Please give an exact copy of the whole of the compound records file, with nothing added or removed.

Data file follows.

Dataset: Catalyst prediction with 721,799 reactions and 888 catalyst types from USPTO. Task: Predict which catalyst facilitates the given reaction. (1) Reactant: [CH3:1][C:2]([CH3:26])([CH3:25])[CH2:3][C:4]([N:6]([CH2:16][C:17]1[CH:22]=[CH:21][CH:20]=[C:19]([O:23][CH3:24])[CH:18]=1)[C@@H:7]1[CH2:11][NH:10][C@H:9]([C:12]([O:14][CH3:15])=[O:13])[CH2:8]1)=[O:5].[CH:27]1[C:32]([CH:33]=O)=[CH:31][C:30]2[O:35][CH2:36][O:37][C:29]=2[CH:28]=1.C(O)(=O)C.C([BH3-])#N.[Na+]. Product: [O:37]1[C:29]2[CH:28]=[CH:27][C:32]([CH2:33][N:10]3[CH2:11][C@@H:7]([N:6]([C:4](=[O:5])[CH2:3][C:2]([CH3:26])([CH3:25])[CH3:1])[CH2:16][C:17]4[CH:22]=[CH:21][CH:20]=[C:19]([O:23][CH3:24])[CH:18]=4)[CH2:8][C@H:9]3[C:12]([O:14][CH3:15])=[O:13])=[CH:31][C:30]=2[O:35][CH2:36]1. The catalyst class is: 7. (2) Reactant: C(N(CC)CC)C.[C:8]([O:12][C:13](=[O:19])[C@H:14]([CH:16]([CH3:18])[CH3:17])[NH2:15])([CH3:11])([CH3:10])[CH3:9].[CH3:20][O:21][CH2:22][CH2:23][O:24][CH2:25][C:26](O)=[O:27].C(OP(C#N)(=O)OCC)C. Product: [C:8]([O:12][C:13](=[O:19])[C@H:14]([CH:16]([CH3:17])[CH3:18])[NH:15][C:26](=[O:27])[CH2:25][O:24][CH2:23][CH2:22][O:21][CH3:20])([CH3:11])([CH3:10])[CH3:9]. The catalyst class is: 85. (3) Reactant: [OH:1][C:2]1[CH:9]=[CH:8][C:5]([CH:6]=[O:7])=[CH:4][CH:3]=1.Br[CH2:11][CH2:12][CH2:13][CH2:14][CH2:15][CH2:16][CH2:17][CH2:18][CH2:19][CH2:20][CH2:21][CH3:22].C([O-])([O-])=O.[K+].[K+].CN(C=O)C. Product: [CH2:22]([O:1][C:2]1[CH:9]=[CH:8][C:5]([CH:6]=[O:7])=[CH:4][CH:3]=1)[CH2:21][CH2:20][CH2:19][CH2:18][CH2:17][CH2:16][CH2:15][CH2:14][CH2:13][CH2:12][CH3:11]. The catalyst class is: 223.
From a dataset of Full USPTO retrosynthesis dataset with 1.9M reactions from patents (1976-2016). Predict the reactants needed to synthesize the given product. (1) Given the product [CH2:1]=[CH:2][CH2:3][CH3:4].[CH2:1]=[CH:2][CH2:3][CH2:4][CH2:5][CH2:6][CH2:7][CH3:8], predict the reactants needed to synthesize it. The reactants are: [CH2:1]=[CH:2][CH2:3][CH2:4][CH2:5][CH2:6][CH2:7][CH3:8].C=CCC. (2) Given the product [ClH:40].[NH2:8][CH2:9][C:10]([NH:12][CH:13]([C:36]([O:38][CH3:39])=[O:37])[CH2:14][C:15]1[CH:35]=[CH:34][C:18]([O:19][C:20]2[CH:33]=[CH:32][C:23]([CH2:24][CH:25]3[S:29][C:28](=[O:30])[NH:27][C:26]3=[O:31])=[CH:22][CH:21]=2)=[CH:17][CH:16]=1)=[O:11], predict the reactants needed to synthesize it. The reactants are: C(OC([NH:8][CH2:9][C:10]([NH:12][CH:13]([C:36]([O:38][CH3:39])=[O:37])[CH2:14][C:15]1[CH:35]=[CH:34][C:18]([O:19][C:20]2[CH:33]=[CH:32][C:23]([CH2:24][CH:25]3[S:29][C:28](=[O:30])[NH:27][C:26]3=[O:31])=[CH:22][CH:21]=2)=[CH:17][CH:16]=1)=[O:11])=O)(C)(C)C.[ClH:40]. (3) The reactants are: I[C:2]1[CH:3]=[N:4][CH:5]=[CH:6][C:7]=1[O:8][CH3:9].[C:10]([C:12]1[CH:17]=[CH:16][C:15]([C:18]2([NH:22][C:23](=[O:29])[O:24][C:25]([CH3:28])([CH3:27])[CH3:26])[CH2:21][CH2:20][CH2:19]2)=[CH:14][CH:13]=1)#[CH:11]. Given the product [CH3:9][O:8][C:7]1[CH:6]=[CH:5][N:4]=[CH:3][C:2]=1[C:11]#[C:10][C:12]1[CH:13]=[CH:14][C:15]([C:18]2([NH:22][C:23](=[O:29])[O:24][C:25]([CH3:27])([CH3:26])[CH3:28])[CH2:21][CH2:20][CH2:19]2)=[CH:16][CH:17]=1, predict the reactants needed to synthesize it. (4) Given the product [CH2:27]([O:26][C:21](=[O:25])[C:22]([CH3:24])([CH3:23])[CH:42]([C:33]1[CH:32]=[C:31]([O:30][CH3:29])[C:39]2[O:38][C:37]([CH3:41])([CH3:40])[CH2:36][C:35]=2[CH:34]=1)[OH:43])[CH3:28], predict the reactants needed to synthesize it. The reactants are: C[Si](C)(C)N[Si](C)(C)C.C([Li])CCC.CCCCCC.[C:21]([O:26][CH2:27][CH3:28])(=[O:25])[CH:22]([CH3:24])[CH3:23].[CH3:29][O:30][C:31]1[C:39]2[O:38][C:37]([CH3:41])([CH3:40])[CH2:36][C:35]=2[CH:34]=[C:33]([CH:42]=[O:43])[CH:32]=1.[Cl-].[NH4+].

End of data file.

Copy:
Dataset: Catalyst prediction with 721,799 reactions and 888 catalyst types from USPTO. Task: Predict which catalyst facilitates the given reaction. (1) Reactant: [CH3:1][C:2]([CH3:26])([CH3:25])[CH2:3][C:4]([N:6]([CH2:16][C:17]1[CH:22]=[CH:21][CH:20]=[C:19]([O:23][CH3:24])[CH:18]=1)[C@@H:7]1[CH2:11][NH:10][C@H:9]([C:12]([O:14][CH3:15])=[O:13])[CH2:8]1)=[O:5].[CH:27]1[C:32]([CH:33]=O)=[CH:31][C:30]2[O:35][CH2:36][O:37][C:29]=2[CH:28]=1.C(O)(=O)C.C([BH3-])#N.[Na+]. Product: [O:37]1[C:29]2[CH:28]=[CH:27][C:32]([CH2:33][N:10]3[CH2:11][C@@H:7]([N:6]([C:4](=[O:5])[CH2:3][C:2]([CH3:26])([CH3:25])[CH3:1])[CH2:16][C:17]4[CH:22]=[CH:21][CH:20]=[C:19]([O:23][CH3:24])[CH:18]=4)[CH2:8][C@H:9]3[C:12]([O:14][CH3:15])=[O:13])=[CH:31][C:30]=2[O:35][CH2:36]1. The catalyst class is: 7. (2) Reactant: C(N(CC)CC)C.[C:8]([O:12][C:13](=[O:19])[C@H:14]([CH:16]([CH3:18])[CH3:17])[NH2:15])([CH3:11])([CH3:10])[CH3:9].[CH3:20][O:21][CH2:22][CH2:23][O:24][CH2:25][C:26](O)=[O:27].C(OP(C#N)(=O)OCC)C. Product: [C:8]([O:12][C:13](=[O:19])[C@H:14]([CH:16]([CH3:17])[CH3:18])[NH:15][C:26](=[O:27])[CH2:25][O:24][CH2:23][CH2:22][O:21][CH3:20])([CH3:11])([CH3:10])[CH3:9]. The catalyst class is: 85. (3) Reactant: [OH:1][C:2]1[CH:9]=[CH:8][C:5]([CH:6]=[O:7])=[CH:4][CH:3]=1.Br[CH2:11][CH2:12][CH2:13][CH2:14][CH2:15][CH2:16][CH2:17][CH2:18][CH2:19][CH2:20][CH2:21][CH3:22].C([O-])([O-])=O.[K+].[K+].CN(C=O)C. Product: [CH2:22]([O:1][C:2]1[CH:9]=[CH:8][C:5]([CH:6]=[O:7])=[CH:4][CH:3]=1)[CH2:21][CH2:20][CH2:19][CH2:18][CH2:17][CH2:16][CH2:15][CH2:14][CH2:13][CH2:12][CH3:11]. The catalyst class is: 223.
From a dataset of Full USPTO retrosynthesis dataset with 1.9M reactions from patents (1976-2016). Predict the reactants needed to synthesize the given product. (1) Given the product [CH2:1]=[CH:2][CH2:3][CH3:4].[CH2:1]=[CH:2][CH2:3][CH2:4][CH2:5][CH2:6][CH2:7][CH3:8], predict the reactants needed to synthesize it. The reactants are: [CH2:1]=[CH:2][CH2:3][CH2:4][CH2:5][CH2:6][CH2:7][CH3:8].C=CCC. (2) Given the product [ClH:40].[NH2:8][CH2:9][C:10]([NH:12][CH:13]([C:36]([O:38][CH3:39])=[O:37])[CH2:14][C:15]1[CH:35]=[CH:34][C:18]([O:19][C:20]2[CH:33]=[CH:32][C:23]([CH2:24][CH:25]3[S:29][C:28](=[O:30])[NH:27][C:26]3=[O:31])=[CH:22][CH:21]=2)=[CH:17][CH:16]=1)=[O:11], predict the reactants needed to synthesize it. The reactants are: C(OC([NH:8][CH2:9][C:10]([NH:12][CH:13]([C:36]([O:38][CH3:39])=[O:37])[CH2:14][C:15]1[CH:35]=[CH:34][C:18]([O:19][C:20]2[CH:33]=[CH:32][C:23]([CH2:24][CH:25]3[S:29][C:28](=[O:30])[NH:27][C:26]3=[O:31])=[CH:22][CH:21]=2)=[CH:17][CH:16]=1)=[O:11])=O)(C)(C)C.[ClH:40]. (3) The reactants are: I[C:2]1[CH:3]=[N:4][CH:5]=[CH:6][C:7]=1[O:8][CH3:9].[C:10]([C:12]1[CH:17]=[CH:16][C:15]([C:18]2([NH:22][C:23](=[O:29])[O:24][C:25]([CH3:28])([CH3:27])[CH3:26])[CH2:21][CH2:20][CH2:19]2)=[CH:14][CH:13]=1)#[CH:11]. Given the product [CH3:9][O:8][C:7]1[CH:6]=[CH:5][N:4]=[CH:3][C:2]=1[C:11]#[C:10][C:12]1[CH:13]=[CH:14][C:15]([C:18]2([NH:22][C:23](=[O:29])[O:24][C:25]([CH3:27])([CH3:26])[CH3:28])[CH2:21][CH2:20][CH2:19]2)=[CH:16][CH:17]=1, predict the reactants needed to synthesize it. (4) Given the product [CH2:27]([O:26][C:21](=[O:25])[C:22]([CH3:24])([CH3:23])[CH:42]([C:33]1[CH:32]=[C:31]([O:30][CH3:29])[C:39]2[O:38][C:37]([CH3:41])([CH3:40])[CH2:36][C:35]=2[CH:34]=1)[OH:43])[CH3:28], predict the reactants needed to synthesize it. The reactants are: C[Si](C)(C)N[Si](C)(C)C.C([Li])CCC.CCCCCC.[C:21]([O:26][CH2:27][CH3:28])(=[O:25])[CH:22]([CH3:24])[CH3:23].[CH3:29][O:30][C:31]1[C:39]2[O:38][C:37]([CH3:41])([CH3:40])[CH2:36][C:35]=2[CH:34]=[C:33]([CH:42]=[O:43])[CH:32]=1.[Cl-].[NH4+].